This article presents a qualitative research approach to exploring attorney-client communication in an urban public defense system. The study drew upon procedural justice theory [PJT], which emphasizes relationships between satisfaction with system procedures and compliance with system demands. Interpretive analysis of interview data from 22 public defense clients revealed four major themes. PJT accounted well for three themes of communication time, type, and content, highlighting relationships between prompt, iterative, complete communication and client satisfaction. The fourth theme involved clients exercising agency, often due to dissatisfaction with attorney communication. This theme was better accommodated by legal consciousness theory, which emphasizes that diverse experiences with law include manipulation and opposition alongside compliance. Implications for policy and research are discussed.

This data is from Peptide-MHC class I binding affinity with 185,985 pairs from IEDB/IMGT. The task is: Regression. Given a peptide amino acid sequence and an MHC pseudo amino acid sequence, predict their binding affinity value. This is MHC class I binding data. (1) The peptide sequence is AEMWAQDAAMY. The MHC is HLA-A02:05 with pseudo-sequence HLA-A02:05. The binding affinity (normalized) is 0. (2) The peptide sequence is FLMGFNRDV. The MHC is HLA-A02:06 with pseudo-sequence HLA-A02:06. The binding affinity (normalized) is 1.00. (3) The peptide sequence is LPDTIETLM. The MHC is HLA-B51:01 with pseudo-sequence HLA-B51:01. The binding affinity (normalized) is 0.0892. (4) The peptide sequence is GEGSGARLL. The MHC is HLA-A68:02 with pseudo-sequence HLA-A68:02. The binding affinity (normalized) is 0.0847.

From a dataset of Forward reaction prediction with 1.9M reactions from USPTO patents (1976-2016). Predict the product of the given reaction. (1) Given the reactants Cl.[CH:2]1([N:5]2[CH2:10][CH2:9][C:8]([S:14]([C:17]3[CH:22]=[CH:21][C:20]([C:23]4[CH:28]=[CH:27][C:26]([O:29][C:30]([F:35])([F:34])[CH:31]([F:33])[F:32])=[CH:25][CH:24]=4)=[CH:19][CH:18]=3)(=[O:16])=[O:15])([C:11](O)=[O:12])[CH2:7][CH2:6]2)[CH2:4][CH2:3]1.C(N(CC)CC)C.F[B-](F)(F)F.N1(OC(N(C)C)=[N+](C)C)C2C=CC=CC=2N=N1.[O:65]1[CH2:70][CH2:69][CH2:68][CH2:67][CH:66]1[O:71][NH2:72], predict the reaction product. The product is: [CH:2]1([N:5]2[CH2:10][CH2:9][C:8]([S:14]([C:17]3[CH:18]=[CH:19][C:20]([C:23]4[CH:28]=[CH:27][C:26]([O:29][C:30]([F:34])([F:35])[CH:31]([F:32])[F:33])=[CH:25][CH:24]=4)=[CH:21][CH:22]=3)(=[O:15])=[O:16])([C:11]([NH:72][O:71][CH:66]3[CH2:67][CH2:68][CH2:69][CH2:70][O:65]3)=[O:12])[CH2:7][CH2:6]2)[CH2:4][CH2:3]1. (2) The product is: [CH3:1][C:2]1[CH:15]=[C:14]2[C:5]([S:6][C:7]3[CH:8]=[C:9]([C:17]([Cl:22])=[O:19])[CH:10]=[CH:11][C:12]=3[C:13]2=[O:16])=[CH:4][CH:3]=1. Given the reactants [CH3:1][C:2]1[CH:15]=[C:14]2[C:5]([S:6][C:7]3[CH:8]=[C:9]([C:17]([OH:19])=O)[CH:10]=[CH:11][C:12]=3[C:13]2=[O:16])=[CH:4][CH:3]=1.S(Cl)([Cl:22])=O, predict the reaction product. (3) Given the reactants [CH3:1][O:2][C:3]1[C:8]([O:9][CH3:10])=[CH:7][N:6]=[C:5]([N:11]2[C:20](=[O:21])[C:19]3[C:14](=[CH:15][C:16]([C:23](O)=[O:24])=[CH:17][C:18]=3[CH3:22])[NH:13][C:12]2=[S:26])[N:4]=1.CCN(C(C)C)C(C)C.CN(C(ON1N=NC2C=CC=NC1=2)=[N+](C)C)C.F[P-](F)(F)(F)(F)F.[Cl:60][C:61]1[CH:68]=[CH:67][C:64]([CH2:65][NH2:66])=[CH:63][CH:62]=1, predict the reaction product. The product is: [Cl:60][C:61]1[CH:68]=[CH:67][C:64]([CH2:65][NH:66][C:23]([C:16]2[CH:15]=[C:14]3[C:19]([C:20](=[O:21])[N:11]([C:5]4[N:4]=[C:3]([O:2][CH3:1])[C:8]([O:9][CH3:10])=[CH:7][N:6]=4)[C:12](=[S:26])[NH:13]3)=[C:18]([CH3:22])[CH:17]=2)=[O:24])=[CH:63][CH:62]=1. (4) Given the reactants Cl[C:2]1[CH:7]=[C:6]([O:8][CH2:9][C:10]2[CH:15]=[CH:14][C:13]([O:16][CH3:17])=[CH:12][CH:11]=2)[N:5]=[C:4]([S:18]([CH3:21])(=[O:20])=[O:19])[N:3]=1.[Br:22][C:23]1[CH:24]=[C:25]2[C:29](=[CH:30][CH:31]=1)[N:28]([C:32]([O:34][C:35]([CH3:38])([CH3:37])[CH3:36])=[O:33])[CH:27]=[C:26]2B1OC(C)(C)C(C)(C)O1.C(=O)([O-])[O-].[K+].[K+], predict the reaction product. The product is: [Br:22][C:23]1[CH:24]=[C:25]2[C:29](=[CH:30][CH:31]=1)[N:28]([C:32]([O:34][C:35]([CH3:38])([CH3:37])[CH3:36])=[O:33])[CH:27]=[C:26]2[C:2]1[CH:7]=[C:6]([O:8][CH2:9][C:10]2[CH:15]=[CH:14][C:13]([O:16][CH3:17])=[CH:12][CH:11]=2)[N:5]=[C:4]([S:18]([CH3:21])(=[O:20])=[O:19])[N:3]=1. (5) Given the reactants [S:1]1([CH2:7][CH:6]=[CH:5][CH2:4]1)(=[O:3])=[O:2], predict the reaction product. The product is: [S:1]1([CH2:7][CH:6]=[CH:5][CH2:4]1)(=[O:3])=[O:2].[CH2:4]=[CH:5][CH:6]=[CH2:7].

Moore, J., Plano Clark, V. L., Foote, L. A., & Dariotis, J. K. (2019). Attorney–Client Communication in Public Defense: A Qualitative Examination. Criminal Justice Policy Review. https://doi.org/10.1177/0887403419861672